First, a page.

[dropcap size=big]A[/dropcap]round 2’000 km from the African coast and 900 km from Madagascar, the popular honeymoon destination of Mauritius is part of the Mascareignes Islands and is known for its diversity of marine life and underwater topography. Surrounded by a network of coral reefs and vibrant azure lagoons, the island is a haven for scuba divers who enjoy crystal clear visibility and temperate waters year round. Scuba Guide To Diving In Mauritius
Planning a trip to dive this enclave of the Indian ocean? Looking for the best things to do in Mauritius? Here’s our scuba guide to diving in Mauritius.
Sea temperatures vary seasonally (between 22°C and 28°C), and unless you are particularly affected by the cold you’ll need nothing more than a 3mm wetsuit. Visibility varies greatly but can exceed 40m when conditions are optimum.
While the island’s clement weather means that diving in Mauritius is accessible year round, the best time to book your dive excursion is October to December and March to April when the water is at its warmest, (January and February are peak months for cyclone activity).
Located off the coast of Flic en Flac (a seaside village on the west coast of Mauritius), The Cathedral offers divers a glimpse of the island’s spectacular underwater architecture and abundance of marine life.
Gropers, Wrasse, Sweetlip, Angelfish, and Clownfish are frequently found within the rocky chamber; likened to a cathedral thanks to its cavernous interior and ethereal atmosphere.
Stretching 100m across the seabed, Rempart Serpent is a mesmerising blanket of seaweed and rock which resembles a slow moving snake sliding across the sand.
Home to an incredible number of vibrant tropical fish given how barren and uninviting the terrain appears, divers can also see more sinister looking marine life such as stonefish, scorpion fish, lionfish and Moray Eels.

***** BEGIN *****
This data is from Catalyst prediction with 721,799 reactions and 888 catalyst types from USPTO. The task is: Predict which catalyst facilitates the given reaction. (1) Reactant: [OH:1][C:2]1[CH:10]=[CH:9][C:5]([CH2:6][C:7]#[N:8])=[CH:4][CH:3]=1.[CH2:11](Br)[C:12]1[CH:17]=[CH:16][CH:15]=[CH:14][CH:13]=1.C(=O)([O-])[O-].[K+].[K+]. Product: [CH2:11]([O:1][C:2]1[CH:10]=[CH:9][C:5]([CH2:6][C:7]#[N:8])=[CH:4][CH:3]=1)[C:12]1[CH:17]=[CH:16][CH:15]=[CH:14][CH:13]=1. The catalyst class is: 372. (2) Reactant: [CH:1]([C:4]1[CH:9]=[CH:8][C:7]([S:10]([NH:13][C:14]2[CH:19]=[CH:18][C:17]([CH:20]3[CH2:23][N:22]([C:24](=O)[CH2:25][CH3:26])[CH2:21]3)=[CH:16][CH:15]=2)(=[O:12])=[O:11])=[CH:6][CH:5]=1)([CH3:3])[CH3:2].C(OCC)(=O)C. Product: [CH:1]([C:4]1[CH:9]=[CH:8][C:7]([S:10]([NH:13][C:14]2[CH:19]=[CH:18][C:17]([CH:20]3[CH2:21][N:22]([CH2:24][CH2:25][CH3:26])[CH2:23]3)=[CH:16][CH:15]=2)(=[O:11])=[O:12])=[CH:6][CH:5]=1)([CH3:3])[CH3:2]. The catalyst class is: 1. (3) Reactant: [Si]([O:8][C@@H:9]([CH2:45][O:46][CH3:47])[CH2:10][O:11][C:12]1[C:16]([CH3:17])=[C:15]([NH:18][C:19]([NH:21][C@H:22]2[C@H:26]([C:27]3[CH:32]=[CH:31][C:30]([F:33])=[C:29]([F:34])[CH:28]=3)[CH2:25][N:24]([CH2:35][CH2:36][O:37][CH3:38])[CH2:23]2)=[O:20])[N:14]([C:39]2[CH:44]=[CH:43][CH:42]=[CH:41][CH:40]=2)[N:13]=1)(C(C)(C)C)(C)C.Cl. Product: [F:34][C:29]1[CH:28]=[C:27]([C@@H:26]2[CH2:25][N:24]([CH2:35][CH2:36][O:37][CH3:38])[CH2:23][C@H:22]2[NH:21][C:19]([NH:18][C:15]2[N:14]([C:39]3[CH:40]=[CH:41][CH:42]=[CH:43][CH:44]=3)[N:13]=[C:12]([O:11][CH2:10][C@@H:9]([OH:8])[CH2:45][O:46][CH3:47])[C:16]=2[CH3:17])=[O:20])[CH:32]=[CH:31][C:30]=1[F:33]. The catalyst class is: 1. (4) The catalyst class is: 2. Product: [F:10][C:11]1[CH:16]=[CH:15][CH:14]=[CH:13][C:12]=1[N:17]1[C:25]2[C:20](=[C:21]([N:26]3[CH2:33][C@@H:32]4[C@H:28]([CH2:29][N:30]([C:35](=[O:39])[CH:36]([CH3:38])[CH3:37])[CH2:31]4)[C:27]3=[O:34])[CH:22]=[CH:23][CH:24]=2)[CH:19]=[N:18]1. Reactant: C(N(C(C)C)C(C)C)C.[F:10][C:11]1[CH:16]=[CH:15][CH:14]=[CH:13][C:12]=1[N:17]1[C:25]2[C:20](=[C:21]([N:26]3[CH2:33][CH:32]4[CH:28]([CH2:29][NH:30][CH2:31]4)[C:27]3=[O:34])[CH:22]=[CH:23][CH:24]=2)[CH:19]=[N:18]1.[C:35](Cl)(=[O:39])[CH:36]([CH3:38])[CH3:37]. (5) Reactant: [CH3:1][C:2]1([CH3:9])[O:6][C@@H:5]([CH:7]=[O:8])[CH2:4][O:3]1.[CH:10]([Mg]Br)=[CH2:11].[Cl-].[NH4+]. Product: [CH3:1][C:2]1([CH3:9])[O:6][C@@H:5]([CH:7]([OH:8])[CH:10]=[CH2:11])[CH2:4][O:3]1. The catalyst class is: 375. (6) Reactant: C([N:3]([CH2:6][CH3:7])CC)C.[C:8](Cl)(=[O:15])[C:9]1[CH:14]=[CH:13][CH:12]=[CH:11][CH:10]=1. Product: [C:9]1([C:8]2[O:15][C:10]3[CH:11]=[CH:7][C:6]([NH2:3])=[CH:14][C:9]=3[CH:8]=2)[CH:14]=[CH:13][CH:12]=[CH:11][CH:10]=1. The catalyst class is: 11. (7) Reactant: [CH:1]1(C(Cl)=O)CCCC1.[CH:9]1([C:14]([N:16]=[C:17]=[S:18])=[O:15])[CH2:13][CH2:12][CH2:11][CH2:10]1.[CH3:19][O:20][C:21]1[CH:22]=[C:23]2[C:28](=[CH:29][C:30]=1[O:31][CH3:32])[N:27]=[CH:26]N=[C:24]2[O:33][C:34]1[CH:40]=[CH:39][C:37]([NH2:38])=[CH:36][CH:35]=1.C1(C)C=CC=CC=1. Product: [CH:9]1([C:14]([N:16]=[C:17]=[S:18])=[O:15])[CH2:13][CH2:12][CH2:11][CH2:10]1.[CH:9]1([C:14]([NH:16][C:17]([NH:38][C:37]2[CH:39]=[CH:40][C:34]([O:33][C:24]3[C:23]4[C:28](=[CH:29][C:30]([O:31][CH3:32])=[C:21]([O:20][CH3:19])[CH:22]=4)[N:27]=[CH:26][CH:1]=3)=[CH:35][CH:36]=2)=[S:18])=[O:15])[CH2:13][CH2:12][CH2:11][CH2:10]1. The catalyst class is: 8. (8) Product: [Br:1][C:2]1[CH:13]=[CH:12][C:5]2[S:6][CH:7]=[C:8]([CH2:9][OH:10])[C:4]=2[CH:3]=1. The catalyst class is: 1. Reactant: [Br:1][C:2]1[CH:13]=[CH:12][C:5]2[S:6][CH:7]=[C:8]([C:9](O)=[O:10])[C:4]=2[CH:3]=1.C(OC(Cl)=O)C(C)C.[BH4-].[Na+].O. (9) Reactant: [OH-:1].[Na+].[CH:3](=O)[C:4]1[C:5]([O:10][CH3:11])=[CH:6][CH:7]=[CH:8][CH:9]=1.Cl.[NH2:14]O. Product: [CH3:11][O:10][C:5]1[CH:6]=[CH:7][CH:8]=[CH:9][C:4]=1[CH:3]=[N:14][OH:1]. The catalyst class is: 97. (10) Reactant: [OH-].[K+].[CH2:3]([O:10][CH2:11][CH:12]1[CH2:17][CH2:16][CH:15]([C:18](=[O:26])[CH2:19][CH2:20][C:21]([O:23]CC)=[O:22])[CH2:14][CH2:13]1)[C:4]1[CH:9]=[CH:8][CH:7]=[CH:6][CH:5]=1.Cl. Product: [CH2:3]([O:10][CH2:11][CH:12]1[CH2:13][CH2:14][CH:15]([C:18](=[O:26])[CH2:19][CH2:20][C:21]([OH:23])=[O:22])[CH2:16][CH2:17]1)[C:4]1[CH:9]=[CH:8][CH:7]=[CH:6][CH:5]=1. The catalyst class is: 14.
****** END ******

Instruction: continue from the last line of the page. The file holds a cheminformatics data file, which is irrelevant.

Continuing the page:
FOR UNDERWATER PHOTOGRAPHY: RODRIGUES
Maximum Depth: 40m/131ft
For the more adventurous divers the island of Rodrigues, located over 600km northeast of mainland Mauritius, offers a bounty of pristine dive sites, fish life, coral formations, and contoured underwater topography.
Dive at Le Canyon (off the east coast) and swim through a coral passage that wends its way underneath the reef, or explore the marathon kilometre-long channel at La Passe St François teeming with tuna, unicorn fish, groupers, turtles, rays, and jacks. Just be sure to take your underwater camera.
FOR WRECK DIVES: THE STELLA MARU
Maximum Depth: 24m/79ft
While the waters off the coast of Mauritius are littered with accessible wrecks, the Stella Maru is the most striking of the many ships that came to a watery end close to the island’s shores. An old Japanese trawler, the vessel has been sitting at the bottom of the Indian Ocean since 1987 and remain relatively intact despite being battered by a massive cyclone in 2002.
Huge Moray Eels can be found lurking in the shadows of the ships bulkhead and hordes of colourful reef fish can be seen darting amongst the coral now growing atop the structure.
FOR ADRENNALINE JUNKIES: LA FOSSE AUX REQUINS
Maximum Depth: 12m/39ft
Mauritius’ north coast boast a variety of underwater attractions. From lively coral gardens to atmospheric shipwrecks and breathtaking coral walls there’s plenty to enthral divers of all abilities; however the most iconic dive can be found at La Fosse aux Requins (Sharks’ Trench).
A coral bowl carved into the cliff, the site is a favourite with harmless blacktip reef sharks and at just 12m maximum depth, it’s a great place to hang out and watch the underwater world go by.
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